3D-Printing Final Guidance Clarifies Manufacturing Practice Expectations
A year and a half after FDA issued a draft guidance to help makers of devices that rely on additive manufacturing, the agency has finalized the document in its bid to get ahead of the technology. The final guidance makes minor clarifications, but for the most is identical to the draft.
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Canada will test the feasibility of receiving structured regulatory information from medical device sponsors through its common electronic gateway. Separately, a draft guideline on 3D-printed devices is in the works and is expected to be issued for consultation later this year.
Industry, health-care providers and FDA discussed major issues in using additive manufacturing for making anatomical models at the agency's headquarters last month. The findings will be presented in a white paper from the Radiological Society of North America to help FDA figure out how to regulate the technology.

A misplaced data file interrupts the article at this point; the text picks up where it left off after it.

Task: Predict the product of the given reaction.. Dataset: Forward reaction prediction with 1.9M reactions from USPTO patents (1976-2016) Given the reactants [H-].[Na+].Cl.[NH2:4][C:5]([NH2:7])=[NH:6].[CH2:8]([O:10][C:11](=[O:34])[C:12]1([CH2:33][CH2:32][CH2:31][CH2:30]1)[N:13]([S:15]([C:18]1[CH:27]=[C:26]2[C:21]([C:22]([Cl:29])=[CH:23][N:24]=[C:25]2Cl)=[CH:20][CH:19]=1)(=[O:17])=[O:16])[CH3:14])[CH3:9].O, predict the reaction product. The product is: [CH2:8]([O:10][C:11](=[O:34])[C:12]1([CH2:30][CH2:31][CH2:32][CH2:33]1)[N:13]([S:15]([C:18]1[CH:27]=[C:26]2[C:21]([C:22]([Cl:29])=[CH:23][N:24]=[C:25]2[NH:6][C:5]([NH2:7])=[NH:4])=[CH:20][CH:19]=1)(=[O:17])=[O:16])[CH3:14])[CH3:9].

3D printing has been hailed as a potentially game-changing technology for different industries. Biomedical applications, in particular, have garnered much attention when patients were able to receive 3D-printed, customized, lifesaving medical interventions. But aside from these niche markets for personalized medical devices, can 3D printing ever become mainstream in health care? This article, a guest column from leaders at the Boston Consulting Group, explores what the benefits of 3D-printed devices are and how they are driving the uptake of this technology. It also assesses how fast this adoption is happening and evaluates how – and in which biomedical applications and device markets – 3D printing could best enhance products and allow medtech manufacturers to grow their business.